And you can't compare the generally honest businessperson who once lied on his loan papers with a mobster who spends his life plotting on how to take from others, with any means possible.


A few more notes:

  • Most people have a conscience:

True.
That doesn't necessarily mean that people with a conscience will never do something "bad" or value-taking to someone else.
It does lower those chances though, which is why people without a conscience tend to be more dangerous and value-taking (see sociopaths / psychopaths), and which is why you want to have the people in your core group to have a conscience

  • Most people have dark urges

This depends a lot on how we define "dark urges", but probably also true in the way that most people seem to define it.

Dark urges about increasing one's own status, power, and success, are not really "dark" to me, since they are very natural and not necessarily about "ruining" others.

Increasing one's own power and success can -and often is best- achieved through win-win as well (but not always, of course). So they're not really "dark", but more like "grey, with the potential of swinging in both directions, including the "good" side"

Makes sense?

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Matthew Whitewood
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It's precisely that point of the author that intrigued me the most, how predators paint all humans as fundamentally bad. I was in sales and I began to believe in that. It's taking some time to adjust to a broader conception of human nature than what was taught in 48 laws and in sales career.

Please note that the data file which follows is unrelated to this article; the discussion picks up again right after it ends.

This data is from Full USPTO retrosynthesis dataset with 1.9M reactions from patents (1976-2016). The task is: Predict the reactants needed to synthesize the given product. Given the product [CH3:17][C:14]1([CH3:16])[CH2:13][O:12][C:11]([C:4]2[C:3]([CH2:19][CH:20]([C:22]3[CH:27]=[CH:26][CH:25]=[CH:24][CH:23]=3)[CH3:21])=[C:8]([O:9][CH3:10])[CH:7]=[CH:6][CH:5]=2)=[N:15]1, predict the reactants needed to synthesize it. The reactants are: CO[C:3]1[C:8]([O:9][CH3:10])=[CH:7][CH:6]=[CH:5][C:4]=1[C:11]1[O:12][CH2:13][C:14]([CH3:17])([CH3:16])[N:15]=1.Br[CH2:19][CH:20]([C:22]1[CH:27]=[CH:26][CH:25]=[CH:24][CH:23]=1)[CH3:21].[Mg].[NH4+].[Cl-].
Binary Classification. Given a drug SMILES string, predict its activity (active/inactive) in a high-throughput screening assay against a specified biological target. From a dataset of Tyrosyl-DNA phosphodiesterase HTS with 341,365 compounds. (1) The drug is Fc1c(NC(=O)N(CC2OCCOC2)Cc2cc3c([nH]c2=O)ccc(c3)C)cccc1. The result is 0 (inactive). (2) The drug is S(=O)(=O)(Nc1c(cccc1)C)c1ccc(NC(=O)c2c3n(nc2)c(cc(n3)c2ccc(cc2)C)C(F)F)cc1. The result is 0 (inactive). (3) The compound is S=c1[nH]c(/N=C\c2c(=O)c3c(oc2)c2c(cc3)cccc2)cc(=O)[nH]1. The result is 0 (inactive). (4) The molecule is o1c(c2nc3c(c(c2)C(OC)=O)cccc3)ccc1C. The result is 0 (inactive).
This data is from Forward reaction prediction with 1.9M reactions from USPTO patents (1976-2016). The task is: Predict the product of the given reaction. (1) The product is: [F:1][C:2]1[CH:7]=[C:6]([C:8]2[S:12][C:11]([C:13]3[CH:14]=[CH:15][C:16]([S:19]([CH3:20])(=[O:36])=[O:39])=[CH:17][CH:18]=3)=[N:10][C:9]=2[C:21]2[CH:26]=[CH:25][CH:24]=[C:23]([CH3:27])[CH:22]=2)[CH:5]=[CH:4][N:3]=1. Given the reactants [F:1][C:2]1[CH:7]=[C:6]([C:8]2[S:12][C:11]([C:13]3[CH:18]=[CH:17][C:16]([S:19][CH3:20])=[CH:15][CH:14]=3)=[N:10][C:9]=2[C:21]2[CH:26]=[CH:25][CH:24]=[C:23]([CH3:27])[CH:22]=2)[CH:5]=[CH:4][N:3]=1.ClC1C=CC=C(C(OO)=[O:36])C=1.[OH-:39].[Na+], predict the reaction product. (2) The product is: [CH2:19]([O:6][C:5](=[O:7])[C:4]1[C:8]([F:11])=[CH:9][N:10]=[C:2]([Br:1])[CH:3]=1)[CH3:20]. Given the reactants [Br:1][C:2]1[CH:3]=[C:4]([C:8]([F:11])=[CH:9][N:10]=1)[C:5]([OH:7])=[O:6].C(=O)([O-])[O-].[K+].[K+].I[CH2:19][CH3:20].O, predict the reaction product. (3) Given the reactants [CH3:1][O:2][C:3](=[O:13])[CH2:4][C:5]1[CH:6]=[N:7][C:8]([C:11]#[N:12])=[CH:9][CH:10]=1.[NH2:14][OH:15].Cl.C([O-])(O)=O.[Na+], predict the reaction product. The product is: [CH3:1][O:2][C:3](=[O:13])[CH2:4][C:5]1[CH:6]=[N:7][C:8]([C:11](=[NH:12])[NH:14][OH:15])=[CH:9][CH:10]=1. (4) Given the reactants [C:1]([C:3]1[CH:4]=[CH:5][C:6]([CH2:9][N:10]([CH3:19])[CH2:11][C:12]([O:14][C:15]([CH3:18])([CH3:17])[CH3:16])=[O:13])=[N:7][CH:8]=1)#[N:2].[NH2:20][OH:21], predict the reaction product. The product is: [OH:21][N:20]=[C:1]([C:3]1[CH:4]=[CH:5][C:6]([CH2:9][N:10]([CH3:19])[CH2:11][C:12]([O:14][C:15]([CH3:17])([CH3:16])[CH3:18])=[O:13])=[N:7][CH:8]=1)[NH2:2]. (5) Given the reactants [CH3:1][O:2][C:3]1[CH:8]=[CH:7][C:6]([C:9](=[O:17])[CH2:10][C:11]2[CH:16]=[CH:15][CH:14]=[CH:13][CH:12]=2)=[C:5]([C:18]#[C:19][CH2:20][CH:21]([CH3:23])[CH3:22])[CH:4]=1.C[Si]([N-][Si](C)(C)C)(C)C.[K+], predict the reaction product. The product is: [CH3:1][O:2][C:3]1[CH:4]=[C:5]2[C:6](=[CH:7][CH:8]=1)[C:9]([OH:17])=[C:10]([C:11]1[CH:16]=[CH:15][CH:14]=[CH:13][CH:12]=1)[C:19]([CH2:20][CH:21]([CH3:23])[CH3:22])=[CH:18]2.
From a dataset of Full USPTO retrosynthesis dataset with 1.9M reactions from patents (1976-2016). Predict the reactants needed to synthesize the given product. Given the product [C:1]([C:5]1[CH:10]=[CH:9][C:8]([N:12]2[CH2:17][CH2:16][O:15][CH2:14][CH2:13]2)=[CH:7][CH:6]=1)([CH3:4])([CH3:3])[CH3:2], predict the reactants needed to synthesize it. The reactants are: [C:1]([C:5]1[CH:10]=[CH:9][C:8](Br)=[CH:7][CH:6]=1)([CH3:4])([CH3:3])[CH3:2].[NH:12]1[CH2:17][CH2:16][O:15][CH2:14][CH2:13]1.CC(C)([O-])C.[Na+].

Re: dark urges. I wasn't talking about ambition. More of how people tend to behave badly when given the chance, such as the experiment where the pretend guards started abusing the pretend prisoners.

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Lucio Buffalmano

Interesting that you're referring to sales.

SALES: MORE SOCIOPATHS THERE?

I've also noticed that, in sales, there is a higher concentration of both manipulators, and of more aggressive folks with a dog-eat-dog attitude.

I'll never forget years ago, the founder I was working for had a very specific attitude towards sales. He used to call it "the art of bullshiting".
Why should I want to make sale in your company, if I don't want to be a bullshit-artist?
Great attitude to only attract and retaining value-takers.

Anyway, interesting topic, but a bit off-topic. Feel free to open a thread on sales if you want.

DARK URGES

Isabelle: I wasn't talking about ambition. More of how people tend to behave badly when given the chance, such as the experiment where the pretend guards started abusing the pretend prisoners.

Got it.

Yeah, that can happen, which is also why it's a good idea to be power-aware and to take care of never being at the mercy of others.

BUT, it's also not true that everyone, or even most people would "naturally" turn into abusers when given power over others.
After all, it's easy to find out: most people would have the power to hurt someone, or some animal, and stay anonymous. But it's still only a few people that go ahead and do it.